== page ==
If you are just starting out with backyard movies and outdoor projectors then you might have heard about lumens, and how you should be calculating how many you need to achieve the very best picture.

In simple terms, a lumen is a measurement of the intensity of light radiation projected by a light source.

With outdoor projectors, you want something that is bright enough so that the images are sharp and easy to see in ambient light conditions.

Please note: If you want to know the best lumens for a projector, and what type you need to buy depending on your screen size and pans, then read this latest blog post.

In other words, you don’t want to have to turn down lights in the backyard just so your guests can see the screen, as chances are they will be stumbling around in the dark, and could be put at risk of injury.

I always advise that when running an outdoor movie night, you keep some lighting on, and have a bright projector that won’t be affected by those ambient light sources.

Making the best of your backyard movie means you might want to consider the best possible projector given how large your screen will be.

But let me 100% honest with you.

For the average person building their own backyard movie screen you don’t need to get too concerned about how many lumens you will need.

It’s not going to be massively important to know if your outdoor projector is going to be bright enough as it probably will be.

Calculating how many lumens an outdoor projector needs is overkill for the majority of people wanting to show movies in their backyard.

But, given you’ve come here to find out, I will show you a calculation that you can use to do so, but seriously, I probably wouldn’t waste too much time on this. The most important part about your outdoor movie night is to have fun.

Calculating lumens and the difference it could make is probably going to be minimal, and only something a very technical person with a background in video production might want to consider.

In most cases, the projector you buy will be bright enough due to current standards that manufacturers work to. If it’s a piece of modern kit, it should be fine.

The bottom line should always be: are you pleased with the picture on your screen?

This table will also help you in deciding what lumen-rating projector you should buy:

Screen SizeMinimum Lumen NeededIdeal Lumens Needed
9x5 foot1,5002,300
12x7 foot2,3003,000
16x9 foot3,0004,500
20x11 foot4,5007,500
25x14.5 foot5,00010,000
40x22.5 foot5,50012,000

Calculating Lumens to See if Your Outdoor Projector is Bright Enough

So without further ado, here’s how you calculate lumens for an outdoor projector. Having a bright and clear picture on your outdoor movie screen is the nirvana of backyard movie nights. Is your projector bright enough could possibly be a concern, and one way in which you can find out is;

  1. a) simply looking at it, or…
  2. b) finding out how many lumens you need

This is a very rough guide to calculating lumens, as there are other factors that will come into play when determining how bright your screen is.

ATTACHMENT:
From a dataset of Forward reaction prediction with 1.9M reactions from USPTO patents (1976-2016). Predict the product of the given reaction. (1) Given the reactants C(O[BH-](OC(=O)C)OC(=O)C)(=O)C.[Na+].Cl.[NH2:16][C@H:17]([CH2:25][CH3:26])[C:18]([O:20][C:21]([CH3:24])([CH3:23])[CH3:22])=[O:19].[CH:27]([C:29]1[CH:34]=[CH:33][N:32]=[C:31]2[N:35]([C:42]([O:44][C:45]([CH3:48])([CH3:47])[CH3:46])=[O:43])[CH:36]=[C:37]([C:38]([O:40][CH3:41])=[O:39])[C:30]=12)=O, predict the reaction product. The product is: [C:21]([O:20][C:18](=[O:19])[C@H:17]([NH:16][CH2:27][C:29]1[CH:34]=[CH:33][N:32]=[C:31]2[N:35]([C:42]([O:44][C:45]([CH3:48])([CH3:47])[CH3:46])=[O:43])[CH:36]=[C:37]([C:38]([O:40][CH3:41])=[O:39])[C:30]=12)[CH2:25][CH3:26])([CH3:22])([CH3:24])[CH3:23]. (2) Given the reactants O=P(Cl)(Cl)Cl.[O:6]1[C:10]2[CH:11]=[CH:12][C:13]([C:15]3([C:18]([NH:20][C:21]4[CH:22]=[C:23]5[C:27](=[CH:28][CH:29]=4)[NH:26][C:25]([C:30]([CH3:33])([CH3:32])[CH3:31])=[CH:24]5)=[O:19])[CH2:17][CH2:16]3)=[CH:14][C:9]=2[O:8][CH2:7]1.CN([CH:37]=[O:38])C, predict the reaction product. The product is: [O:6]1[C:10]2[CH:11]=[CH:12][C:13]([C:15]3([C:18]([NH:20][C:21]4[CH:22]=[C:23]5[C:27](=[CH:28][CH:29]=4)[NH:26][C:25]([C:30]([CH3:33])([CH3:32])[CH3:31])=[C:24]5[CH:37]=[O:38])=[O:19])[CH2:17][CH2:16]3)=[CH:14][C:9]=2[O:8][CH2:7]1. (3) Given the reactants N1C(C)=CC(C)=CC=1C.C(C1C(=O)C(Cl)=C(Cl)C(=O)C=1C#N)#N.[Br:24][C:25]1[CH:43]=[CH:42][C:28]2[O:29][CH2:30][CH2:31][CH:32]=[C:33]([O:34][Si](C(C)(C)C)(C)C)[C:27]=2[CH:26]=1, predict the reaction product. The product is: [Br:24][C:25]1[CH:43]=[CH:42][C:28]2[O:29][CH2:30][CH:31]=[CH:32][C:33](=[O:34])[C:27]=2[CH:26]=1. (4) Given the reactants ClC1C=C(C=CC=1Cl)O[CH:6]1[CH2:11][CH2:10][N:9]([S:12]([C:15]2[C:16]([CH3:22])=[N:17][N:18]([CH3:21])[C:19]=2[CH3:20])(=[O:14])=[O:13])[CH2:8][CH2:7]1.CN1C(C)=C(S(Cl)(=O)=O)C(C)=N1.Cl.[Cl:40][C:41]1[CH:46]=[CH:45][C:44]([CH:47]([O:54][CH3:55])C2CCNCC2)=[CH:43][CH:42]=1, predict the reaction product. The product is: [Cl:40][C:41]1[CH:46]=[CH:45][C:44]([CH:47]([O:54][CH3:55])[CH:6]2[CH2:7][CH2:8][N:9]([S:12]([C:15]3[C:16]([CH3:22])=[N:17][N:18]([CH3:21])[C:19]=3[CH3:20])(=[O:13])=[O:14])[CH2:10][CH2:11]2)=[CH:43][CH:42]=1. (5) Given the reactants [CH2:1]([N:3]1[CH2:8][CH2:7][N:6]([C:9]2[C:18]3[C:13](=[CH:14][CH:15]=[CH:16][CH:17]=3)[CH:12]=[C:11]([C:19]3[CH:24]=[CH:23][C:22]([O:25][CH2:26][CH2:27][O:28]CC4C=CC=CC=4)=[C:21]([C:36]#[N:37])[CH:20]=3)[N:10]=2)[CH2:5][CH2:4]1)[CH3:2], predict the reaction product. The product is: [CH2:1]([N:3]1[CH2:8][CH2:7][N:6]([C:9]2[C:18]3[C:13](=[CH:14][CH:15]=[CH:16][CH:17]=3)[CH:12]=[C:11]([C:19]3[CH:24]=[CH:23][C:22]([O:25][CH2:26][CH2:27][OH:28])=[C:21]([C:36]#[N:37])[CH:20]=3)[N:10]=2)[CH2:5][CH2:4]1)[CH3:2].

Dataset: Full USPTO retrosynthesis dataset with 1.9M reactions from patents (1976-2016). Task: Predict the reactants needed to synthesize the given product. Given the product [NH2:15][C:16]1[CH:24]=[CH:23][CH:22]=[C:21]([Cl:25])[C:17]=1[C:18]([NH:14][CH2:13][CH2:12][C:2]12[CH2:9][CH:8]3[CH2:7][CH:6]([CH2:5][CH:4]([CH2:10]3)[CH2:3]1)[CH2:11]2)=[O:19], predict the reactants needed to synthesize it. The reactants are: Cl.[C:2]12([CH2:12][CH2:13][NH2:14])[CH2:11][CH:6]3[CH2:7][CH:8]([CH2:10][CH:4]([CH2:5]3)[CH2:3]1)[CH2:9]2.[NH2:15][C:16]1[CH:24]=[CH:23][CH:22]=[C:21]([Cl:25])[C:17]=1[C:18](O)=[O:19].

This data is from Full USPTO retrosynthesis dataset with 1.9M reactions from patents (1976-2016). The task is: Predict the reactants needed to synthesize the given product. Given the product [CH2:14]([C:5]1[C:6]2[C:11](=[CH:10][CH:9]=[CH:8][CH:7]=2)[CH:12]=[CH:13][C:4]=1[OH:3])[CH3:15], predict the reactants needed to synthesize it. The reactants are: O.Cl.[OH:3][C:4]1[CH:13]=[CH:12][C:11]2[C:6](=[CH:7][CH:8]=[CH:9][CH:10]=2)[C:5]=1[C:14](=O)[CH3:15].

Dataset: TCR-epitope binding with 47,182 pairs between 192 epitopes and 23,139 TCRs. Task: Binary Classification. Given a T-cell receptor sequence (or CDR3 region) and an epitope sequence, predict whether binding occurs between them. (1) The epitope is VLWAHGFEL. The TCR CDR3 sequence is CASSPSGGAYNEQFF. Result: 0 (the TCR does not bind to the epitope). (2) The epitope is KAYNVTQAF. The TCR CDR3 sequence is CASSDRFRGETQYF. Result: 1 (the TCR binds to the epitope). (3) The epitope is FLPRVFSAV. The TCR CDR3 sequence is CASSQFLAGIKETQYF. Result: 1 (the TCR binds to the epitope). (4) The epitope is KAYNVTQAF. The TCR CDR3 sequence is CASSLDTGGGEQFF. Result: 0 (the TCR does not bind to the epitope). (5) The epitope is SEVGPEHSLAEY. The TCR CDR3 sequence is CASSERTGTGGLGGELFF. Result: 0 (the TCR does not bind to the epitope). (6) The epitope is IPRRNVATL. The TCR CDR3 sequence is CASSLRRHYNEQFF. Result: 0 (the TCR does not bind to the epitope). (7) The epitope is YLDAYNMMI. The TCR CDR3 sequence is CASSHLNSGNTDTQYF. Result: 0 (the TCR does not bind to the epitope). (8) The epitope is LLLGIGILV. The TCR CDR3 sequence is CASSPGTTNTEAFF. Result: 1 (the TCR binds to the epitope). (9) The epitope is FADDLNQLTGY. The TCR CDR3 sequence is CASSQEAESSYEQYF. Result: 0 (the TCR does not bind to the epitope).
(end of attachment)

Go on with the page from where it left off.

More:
Other factors will include:

  • The material your screen is made from
  • Ambient light sources present
  • How old your projector bulb or lamp is
  • The settings on your outdoor projector

Here’s my way of calculating how many lumens you will need to light up your screen size when showing movies in ideal conditions.

What are Foot-Lumens?

Also known as foot-lamberts, these are a measurable unit that has become a standard in the movie industry to specify how much light should be reflected of the screen at a 1×1 foot area.

The Society of Motion Picture and Television Engineers (SMPTE) recommends 16 foot-lamberts in a dark movie theater.  A general rule of thumb is that acceptable values range from 12 to 22 foot-lamberts (for projected images).

Now when it comes to your own backyard movie, lower values might suffice, and could be just fine for what you are looking to achieve from a quality of image perspective.

The Calculation Formula

To calculate foot-lamberts I am going to assume that the projector you own is at the same aspect ratio as the outdoor screen you are projecting the movie onto.

Foot-lamberts = Lumens / Screen Area (in square feet)

In a real-world example that might be something like this:

Your screen is 16 feet wide, and 9 feet high. To get your screen area you multiply them both together which gives 16 x 9 = 144 square foot.

If you are using an outdoor projector which is 2000 lumens then what you then do is:

2,000 (your projector lumens) / 144 (your screen area) = 13.9 foot-lamberts

The final figure of 13.9 foot-lamberts is then sitting inside of the recommended range of 12 to 22 foot-lamberts meaning it’s looking good!

If you then want to calculate how many lumens you need to achieve the ideal SMPTE brightness for your screen you simple adjust the example above using the following calculation:

144 (sq. ft. of your screen) x 16 (ideal SMPTE foot-lamberts) = 2,304 lumens

Therefore, 2,304 lumens are the ideal value for a 16′ x 9′ screen (in the dark and outdoors).

My Conclusion

Let me be clear, this is a very rough guide to calculating how many lumens you need. Most people won’t even need to worry about it.

If your projector and screen are at differing ratios, then this formula will not work and won’t give accurate results unfortunately.

But at the very least I hope this calculation gives you a rough idea on how many lumens you will need, if indeed this is important to you.